Home Telephone Location
Call Us On: 0845 603 0621

Spill from 3rd Party

Client: Insurance


Strong odours of oil were noticed in all the downstairs rooms of two houses of a terrace. Neither had noted any spill of oil from their own oil fuelled heating systems.


Site surveys were conducted in both properties. Significant volatile organic carbons of 10 to 20 parts per million were found in the air of all rooms of the properties, significantly in excess of the usually advised limit for domestic habitation. A trench was dug along the rear of both dwellings to investigate the possible routes for ingress of oil. The trenches collected water and oil, particularly where drainage pipes from the rear of the properties entered the trench. The drainage pipes ran under the floor of both dwellings.

The occurrence of odours of oil had coincided with foundations being laid for a factory extension at the rear of both properties. With support of Environmental Agencies further investigation was undertaken here. It was found that a Fuel Transfer Line had been pierced during works, and though partially repaired, was still leaking oil. Old storm drains had been found under the site. Using tracing dye, it was shown that water went to these drains and to the drains found at the two affected properties.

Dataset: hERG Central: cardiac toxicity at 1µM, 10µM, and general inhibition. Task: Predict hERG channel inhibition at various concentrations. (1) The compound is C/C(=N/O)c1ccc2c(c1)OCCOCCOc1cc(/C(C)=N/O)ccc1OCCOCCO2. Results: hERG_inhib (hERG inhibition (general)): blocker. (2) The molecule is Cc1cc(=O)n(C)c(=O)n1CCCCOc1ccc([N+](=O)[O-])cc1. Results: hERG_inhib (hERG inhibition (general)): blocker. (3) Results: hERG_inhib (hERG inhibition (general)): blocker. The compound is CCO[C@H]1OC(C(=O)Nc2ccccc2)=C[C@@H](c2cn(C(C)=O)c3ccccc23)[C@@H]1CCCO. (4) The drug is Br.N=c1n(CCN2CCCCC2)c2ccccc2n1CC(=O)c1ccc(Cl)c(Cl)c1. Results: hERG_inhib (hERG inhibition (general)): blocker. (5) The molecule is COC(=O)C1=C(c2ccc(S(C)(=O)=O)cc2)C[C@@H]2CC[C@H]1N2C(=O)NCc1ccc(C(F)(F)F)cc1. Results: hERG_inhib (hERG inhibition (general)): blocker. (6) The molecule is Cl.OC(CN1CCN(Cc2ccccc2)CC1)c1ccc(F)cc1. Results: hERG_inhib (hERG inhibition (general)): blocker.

Emergency Works

The trench dug at investigation was used as an interceptor and the collected oil and water was pumped out and sent for licensed disposal.

Risks and Remediation

To mitigate the risk of further migration of oil to the properties the soils at the 3rd party spill source and in the rear gardens were excavated and sent to licensed disposal. To investigate and mitigate the risk to site users of inhalation of oil vapours, the floors in both properties were broken out to investigate impaction of underlying building materials, soils, and fill. Around 150 tonnes of oil impacted material was removed to licensed disposal to remove the source of the oil vapours.


Reinstatement work was undertaken by a specialist builder appointed by insurance.


Validation was by field monitoring and submission of soil and air samples for analysis to a UKAS accredited laboratory, and to target levels agreed by Environmental Health.